Cieloszyk et al  showed, in a large cross-sectional study on hepatitis C virus (HCV) infection and its relationship to menopausal status and symptoms, that HCV is independently associated with natural menopause and with vasomotor symptoms. Women infected with HCV had an odds ratio (OR) of 1.68 post-menopausal at younger age than were uninfected women (median age of HCV-infected vs HCV-uninfected: 46 vs 47 years of age). The authors suggested that, in their patients, liver disease may alter the hypothalamic-pituitary axis, thus favoring cessation of menses. Additional risk factors present in this cohort (drug addiction, low social levels, human immunodeficiency virus [HIV] coinfection) could have contributed to an earlier onset of menopause; nevertheless, that HCV can anticipate the occurrence of menopause (and of the associated hepatic consequences) had not been shown before.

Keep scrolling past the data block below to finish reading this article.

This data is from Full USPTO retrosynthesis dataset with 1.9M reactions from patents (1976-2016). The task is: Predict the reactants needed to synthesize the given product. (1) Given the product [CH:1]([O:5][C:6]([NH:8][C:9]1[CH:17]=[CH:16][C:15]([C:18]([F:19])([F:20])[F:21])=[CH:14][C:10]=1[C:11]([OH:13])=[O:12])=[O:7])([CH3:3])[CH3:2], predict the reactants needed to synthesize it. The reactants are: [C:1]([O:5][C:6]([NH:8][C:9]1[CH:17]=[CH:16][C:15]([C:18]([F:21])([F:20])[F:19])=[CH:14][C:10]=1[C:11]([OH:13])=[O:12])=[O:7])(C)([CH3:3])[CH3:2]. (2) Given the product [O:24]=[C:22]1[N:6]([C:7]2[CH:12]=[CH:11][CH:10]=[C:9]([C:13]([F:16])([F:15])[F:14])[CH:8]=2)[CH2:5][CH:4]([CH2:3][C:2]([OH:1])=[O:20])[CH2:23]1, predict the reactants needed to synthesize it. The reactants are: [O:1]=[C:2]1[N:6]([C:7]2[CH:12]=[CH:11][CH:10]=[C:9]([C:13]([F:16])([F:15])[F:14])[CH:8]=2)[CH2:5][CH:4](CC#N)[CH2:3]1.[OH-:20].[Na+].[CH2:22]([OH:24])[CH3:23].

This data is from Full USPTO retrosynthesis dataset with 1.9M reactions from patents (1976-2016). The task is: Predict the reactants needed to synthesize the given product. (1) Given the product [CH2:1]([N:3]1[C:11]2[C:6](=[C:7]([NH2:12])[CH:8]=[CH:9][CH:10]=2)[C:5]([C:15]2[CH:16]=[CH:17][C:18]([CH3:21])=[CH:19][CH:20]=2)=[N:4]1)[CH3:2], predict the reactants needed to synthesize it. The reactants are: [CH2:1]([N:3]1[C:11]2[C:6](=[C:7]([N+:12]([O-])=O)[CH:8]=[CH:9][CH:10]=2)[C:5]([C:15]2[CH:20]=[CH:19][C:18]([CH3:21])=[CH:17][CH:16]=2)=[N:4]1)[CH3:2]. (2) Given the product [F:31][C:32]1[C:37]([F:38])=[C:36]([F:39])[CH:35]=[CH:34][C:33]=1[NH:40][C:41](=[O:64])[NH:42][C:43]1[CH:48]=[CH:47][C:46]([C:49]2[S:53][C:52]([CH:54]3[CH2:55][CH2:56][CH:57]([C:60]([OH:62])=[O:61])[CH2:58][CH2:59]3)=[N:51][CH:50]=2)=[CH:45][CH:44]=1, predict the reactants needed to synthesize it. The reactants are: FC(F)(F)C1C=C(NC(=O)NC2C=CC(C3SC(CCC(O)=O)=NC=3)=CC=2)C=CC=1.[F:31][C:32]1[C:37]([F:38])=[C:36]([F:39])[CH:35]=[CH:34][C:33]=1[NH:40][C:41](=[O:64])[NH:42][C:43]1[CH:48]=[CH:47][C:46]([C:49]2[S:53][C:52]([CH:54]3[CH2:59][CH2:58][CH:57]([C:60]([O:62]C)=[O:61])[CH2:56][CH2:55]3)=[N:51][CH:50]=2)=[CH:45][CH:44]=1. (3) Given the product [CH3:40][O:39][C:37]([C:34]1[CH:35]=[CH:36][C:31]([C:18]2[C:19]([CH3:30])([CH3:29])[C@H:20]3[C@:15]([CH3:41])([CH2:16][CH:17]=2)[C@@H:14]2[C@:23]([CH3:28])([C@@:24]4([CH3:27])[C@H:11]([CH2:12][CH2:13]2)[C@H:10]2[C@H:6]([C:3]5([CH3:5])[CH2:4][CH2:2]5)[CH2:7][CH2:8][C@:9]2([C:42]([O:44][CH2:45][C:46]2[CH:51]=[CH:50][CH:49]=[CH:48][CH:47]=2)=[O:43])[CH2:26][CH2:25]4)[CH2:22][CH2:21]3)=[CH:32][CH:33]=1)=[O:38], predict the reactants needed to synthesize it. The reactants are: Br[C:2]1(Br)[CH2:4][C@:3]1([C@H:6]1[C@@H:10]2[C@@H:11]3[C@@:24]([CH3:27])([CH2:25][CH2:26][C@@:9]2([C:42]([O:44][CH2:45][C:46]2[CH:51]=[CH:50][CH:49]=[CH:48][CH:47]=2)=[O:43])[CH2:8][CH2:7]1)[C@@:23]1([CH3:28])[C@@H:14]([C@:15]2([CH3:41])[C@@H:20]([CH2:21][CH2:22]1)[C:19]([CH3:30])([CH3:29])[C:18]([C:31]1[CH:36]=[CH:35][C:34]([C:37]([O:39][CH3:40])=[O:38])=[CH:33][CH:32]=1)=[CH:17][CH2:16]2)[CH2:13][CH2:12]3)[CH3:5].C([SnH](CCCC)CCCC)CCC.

Di Martino and coworkers , who showed a few years ago that menopausal HCV-positive women had accelerated progression of fibrosis, suggested that HRT and pregnancies may have a beneficial effect on long-term progression of fibrosis. Codes et al  emphasized the relevance of metabolic features in the relationship between menopause and HCV: they suggested that the high severity of liver disease in menopause may be partly explained by the prevalence of features (increased intra-abdominal fat, atherogenic lipid profile, steatosis, insulin resistance) of the metabolic syndrome, which occurs in women during the transition period leading to menopause, and by the loss of the protective effect of estrogens.
The metabolic syndrome may depend on menopause, possibly due to a wrong diet behavior (leading to obesity), or to a specific genetic background (mostly associated with type 2 diabetes). Data also show that it may be due to HCV . HCV-infected women, therefore, face a risk of developing severe liver disease that is multiplied by 3 or 4 as a consequence of the intertwining of these factors.